Overcoming prior art disadvantages, the present invention provides a simpleelectronic circuit which uses ambient light except in low-light or night conditions when an infrared source is required for illumination. Change inthe amount of ambient light and changes which occur when the head is moved have little effect on the functioning of the present invention. Further, since an alarm is triggered by a reliable timing device in response to an absence of blinking or eye movement, false alarms and missed alarms are effectively eliminated. The ability of the circuit of the present invention to use reflected light also allows the location of both a sensorand an infrared source in the center, nose-pad area of a pair of glasses, providing for unrestricted vision and permitting some shifting of the glasses on the face to occur while maintaining the necessary alignment of sensor to the eye.
FIG.1 shows a schematic diagram of an electronic circuit according to the preferred embodiment. The circuit shown is based upon a multiple comparator integrated circuit such as the 339 series comparator, chosen for the characteristics of operation over a wide voltage range and single polarity power supply requirements. Combinations of other components, however, which function in essentially the same way and with the same result should be considered as within the scope of the present invention. Light sensor 1 is positioned and shielded to receive light which is reflected from an eye and provides input for the following circuit. Comparator 2 is shown used in a feedback loop circuit and functions as a voltage amplifier. The primary function of this stage is to supply sufficient current to charge capacitor 3. Typically, when a silicon phototransistor as shown provides input, the output of comparator 2 may follow input voltage or provide low-gain amplification if necessary. Comparator 4 is used in open loop mode. When voltage at the inverting input exceeds voltage at the non-inverting input, the output of comparator4 will switch to ground.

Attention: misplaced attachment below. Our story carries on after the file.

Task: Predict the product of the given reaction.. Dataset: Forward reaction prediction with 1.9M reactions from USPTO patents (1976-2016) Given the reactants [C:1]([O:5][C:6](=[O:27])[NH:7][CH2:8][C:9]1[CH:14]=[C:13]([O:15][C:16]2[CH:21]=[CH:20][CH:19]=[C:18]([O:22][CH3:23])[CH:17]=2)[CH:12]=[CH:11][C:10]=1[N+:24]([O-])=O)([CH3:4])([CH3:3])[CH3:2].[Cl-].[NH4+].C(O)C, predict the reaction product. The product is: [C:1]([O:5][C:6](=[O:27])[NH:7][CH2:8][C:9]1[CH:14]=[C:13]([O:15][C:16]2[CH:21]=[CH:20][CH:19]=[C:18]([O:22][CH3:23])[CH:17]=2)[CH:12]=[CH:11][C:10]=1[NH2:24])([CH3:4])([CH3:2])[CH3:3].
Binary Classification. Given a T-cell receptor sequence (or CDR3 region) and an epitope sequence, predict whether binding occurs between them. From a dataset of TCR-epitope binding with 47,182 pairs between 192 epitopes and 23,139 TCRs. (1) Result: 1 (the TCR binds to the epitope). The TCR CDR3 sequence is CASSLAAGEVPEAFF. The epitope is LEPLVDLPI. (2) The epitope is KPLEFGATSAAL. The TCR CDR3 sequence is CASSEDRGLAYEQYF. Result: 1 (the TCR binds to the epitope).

The values of resistor 5 and capacitor 6 define the duration of a timing cycle for a 555 or similar type timer integrated circuit 7. Beginning operation, capacitor 6 is being charged through resistor 5. If the charge on capacitor 6 is allowed to reach the threshold voltage of timer 7 the output of this timer will switch to ground, activating alarm signal 8. In the preferred embodiment a second timer 9 may be used in cascaded relationto timer 7 such that when signal 8 is activated to a muted warning tone through resistor 10, NPN transistor 11 is simultaneously made non-conductive, beginning a short-duration timing cycle defined by the values of resistor 12 and capacitor 13, after which alarm signal 8 will beactivated to full output.
In the act of blinking, the eye is first closed and light sensor 1 is exposed to an increased intensity of light from the generally more reflective eyelid. Current through sensor 1 increases and capacitor 3 is charged to a higher voltage level through diode 14. Completing the act of blinking, the eye is reopened and light sensor 1 is exposed to a decreasedintensity of light from the less reflective surface of the eye. Voltage at the non-inverting input to comparator 4 decreases while the charge on capacitor 3 and, therefore, voltage at the inverting input to comparator 4remains at a higher level for a period of time dependent on the values of capacitor 3 and resistor 15. Upon the opening of the eye, then, voltage atthe inverting input is made to exceed voltage at the non-inverting input and the output of comparator 4 switches to ground, discharging capacitor 6; thereby resetting the timing cycle of timer 7. At the same time a trigger pulse is delivered to both timers, allowing a new timing cycle to begin when the output of comparator 4 switches from ground due to discharge of capacitor 3 through resistor 15.